Monday, May 2, 2011

Neptune's South Pole

Neptune's South Pole taken by Voyager 2

Creator – Voyager 2
Medium – Satellite transmission
SourceNational Air and Space Museum, Center for Earth and Planetary Studies

This post-encounter view of the south pole of Neptune was obtained after Voyager 2 passed the planet and sped away on a southward-trending trajectory. Looking back from 560,000 miles, Voyager's camera saw features as small as seventy-five miles in diameter. The angle between the Sun, the center of the planet, and the spacecraft is 137 degrees, so the entire south-polar region is illuminated. Near the bright limb, clouds located at 71 and 42 degrees south latitude rotate eastward onto Neptune's night side. A bright cloud at the bottom center of this image lies within 1.5 degrees of Neptune's south pole, which has been determined from the orbits of the planet's rings and satellites. Scientists believed this feature was created by an organized circulation around the pole, which forms a clear 'eye' at the center of the system.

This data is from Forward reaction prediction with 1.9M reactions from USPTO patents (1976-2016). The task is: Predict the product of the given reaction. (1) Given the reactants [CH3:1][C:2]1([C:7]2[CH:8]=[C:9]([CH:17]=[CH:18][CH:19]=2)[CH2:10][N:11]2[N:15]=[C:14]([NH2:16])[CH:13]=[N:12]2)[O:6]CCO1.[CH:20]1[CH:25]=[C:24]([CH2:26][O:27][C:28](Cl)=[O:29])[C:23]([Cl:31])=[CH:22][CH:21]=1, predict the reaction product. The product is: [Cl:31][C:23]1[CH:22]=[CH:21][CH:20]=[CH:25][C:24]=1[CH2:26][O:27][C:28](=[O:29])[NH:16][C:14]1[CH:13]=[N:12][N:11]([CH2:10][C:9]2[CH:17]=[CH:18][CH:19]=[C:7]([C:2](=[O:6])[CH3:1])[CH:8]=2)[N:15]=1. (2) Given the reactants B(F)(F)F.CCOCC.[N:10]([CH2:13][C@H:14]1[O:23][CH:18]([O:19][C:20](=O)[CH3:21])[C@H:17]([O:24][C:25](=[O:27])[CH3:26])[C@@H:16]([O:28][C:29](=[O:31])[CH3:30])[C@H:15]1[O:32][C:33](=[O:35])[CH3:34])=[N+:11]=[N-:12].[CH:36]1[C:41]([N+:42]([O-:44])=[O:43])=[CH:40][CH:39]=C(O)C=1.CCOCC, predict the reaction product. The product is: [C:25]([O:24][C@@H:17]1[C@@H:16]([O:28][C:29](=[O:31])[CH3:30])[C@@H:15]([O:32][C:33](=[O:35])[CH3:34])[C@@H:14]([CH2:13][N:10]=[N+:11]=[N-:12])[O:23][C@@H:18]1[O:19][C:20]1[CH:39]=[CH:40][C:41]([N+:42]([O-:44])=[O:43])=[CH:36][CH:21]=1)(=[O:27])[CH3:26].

Via the (awesome) Smithsonian Photography Initiative

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